She stepped back, around the chair, and swept a package of cigarettes up off the table. She jabbed one loose and pushed it roughly into my mouth. Her hand was shaking. She snapped a small green leather lighter and held it to the cigarette. I drew in the smoke, staring into her lake-blue eyes. While she was still close to me I said:

"A little bird named Harry Jones led me to you. A little bird that used to hop in and out of cocktail bars picking up horse bets for crumbs. Picking up information too. This little bird picked up an idea about Canino. One way and another he and his friends found out where you were. He came to me to sell the information because he knew — how he knew is a long story — that I was working for General Sternwood. I got his information, but Canino got the little bird. He's a dead little bird now, with his feathers ruffled and his neck limp and a pearl of blood on his beak. Canino killed him. But Eddie Mars wouldn't do that, would he, Silver-Wig? He never killed anybody. He just hires it done."

"Get out," she said harshly. "Get out of here quick."

Her hand clutched in midair on the green lighter. The fingers strained. The knuckles were as white as snow.

"But Canino doesn't know I know that," I said. "About the little bird. All he knows is I'm nosing around."

Then she laughed. It was almost a racking laugh. It shook her as the wind shakes a tree. I thought there was puzzlement in it, not exactly surprise, but as if a new idea had been added to something already known and it didn't fit. Then I thought that was too much to get out of a laugh.

"It's very funny," she said breathlessly. "Very funny, because, you see — I still love him. Women — " She began to laugh again.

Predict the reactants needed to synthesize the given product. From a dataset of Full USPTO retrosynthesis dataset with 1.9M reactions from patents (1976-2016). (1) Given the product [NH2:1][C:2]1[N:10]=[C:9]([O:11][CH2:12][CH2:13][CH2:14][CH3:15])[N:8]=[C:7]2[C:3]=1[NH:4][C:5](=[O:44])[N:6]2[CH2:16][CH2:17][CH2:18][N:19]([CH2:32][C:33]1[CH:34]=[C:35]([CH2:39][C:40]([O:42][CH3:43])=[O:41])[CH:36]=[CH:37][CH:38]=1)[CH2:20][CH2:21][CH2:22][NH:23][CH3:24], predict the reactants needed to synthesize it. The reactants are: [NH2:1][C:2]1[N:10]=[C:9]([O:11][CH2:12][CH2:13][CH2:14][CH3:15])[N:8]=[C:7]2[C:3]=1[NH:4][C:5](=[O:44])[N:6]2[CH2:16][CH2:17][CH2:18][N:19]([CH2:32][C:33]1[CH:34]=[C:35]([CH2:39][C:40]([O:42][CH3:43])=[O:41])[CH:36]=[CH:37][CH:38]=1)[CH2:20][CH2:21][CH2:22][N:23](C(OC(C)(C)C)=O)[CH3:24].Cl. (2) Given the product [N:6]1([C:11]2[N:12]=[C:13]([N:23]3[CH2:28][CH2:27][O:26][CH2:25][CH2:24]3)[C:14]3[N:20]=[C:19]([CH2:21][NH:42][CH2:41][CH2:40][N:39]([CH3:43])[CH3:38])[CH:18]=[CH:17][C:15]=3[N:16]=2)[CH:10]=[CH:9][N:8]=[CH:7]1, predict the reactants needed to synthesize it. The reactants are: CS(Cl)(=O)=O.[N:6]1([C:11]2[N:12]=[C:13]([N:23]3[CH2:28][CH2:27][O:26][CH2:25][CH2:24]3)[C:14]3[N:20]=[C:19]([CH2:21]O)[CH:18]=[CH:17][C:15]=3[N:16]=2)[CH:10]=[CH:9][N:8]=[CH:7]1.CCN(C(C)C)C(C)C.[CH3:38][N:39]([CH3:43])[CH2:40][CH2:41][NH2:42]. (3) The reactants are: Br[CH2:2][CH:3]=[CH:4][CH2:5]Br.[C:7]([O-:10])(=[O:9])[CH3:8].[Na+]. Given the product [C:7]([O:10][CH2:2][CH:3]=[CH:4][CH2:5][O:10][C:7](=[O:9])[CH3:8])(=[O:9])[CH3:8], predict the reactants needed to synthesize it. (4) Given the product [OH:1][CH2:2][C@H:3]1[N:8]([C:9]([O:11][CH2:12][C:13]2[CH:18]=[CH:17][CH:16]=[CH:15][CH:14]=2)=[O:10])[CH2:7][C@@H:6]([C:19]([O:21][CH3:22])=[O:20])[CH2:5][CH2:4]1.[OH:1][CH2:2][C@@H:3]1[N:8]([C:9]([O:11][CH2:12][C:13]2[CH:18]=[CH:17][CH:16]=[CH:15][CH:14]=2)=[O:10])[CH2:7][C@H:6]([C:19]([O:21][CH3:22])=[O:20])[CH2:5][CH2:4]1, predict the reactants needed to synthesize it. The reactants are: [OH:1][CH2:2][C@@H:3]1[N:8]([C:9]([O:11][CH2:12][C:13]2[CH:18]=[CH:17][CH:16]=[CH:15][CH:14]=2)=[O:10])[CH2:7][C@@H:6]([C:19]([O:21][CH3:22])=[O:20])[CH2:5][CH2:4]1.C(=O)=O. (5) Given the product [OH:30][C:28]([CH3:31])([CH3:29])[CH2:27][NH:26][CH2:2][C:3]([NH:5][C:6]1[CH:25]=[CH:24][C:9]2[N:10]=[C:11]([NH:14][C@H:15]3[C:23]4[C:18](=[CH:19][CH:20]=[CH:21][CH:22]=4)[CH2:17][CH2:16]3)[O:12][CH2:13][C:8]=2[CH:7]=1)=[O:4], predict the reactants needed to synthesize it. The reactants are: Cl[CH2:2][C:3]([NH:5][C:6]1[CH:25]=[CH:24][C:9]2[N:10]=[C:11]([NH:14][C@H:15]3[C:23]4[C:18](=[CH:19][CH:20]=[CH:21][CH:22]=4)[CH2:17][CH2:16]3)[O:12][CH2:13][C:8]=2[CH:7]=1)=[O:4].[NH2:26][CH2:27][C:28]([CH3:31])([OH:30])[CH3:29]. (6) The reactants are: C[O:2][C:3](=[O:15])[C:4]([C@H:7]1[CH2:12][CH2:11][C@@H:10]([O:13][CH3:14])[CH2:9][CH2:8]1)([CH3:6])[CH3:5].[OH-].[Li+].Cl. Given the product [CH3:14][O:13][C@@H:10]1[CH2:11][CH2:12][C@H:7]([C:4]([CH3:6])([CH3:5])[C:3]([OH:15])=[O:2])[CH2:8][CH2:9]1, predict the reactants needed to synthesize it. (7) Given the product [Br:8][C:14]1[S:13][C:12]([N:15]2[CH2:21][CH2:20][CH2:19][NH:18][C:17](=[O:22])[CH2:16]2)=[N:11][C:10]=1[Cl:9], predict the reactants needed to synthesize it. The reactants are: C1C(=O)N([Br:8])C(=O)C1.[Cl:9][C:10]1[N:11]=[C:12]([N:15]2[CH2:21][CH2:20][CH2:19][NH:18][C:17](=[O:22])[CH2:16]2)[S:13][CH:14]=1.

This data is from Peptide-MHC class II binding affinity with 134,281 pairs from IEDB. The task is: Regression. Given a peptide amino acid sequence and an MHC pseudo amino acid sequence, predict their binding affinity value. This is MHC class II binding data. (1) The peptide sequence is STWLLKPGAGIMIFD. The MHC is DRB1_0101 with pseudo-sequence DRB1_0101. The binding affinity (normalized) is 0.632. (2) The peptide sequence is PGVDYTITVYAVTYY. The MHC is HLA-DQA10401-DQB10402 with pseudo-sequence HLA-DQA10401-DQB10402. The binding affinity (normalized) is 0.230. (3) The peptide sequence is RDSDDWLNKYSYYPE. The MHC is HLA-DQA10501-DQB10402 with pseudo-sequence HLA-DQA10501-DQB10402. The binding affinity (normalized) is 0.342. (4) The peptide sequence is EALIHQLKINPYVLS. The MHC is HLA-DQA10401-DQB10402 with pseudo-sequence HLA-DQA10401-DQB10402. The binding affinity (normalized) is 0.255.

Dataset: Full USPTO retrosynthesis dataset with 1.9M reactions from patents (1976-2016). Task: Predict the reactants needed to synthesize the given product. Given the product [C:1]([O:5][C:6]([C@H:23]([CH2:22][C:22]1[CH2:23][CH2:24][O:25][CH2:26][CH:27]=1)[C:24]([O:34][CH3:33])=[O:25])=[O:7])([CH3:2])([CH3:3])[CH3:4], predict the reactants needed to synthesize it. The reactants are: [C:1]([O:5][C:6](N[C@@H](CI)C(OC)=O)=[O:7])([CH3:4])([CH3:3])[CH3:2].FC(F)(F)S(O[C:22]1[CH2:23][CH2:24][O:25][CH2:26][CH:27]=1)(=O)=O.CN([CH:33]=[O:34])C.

I listened hard, my head throbbing. Just the rain still. "Let's go," I said. "Fast."

She took two steps back and her face set hard. "Get out, you! Get out! You can walk to Realito. You can make it — and you can keep your mouth shut — for an hour or two at least. You owe me that much."

"Let's go," I said. "Got a gun, Silver-Wig?"

"You know I'm not going. You know that. Please, please get out of here quickly."

I stepped up close to her, almost pressing against her. "You're going to stay here after turning me loose? Wait for that killer to come back so you can say so sorry? A man who kills like swatting a fly. Not much. You're going with me, Silver-Wig."


"Suppose," I said thinly. "Your handsome husband did kill Regan? Or suppose Canino did, without Eddie's knowing it. Just suppose. How long will you last, after turning me loose?"

"I'm not afraid of Canino. I'm still his boss's wife."

"Eddie's a handful of mush," I snarled. "Canino would take him with a teaspoon. He'll take him the way the cat took the canary. A handful of mush. The only time a girl like you goes for a wrong gee is when he's a handful of mush."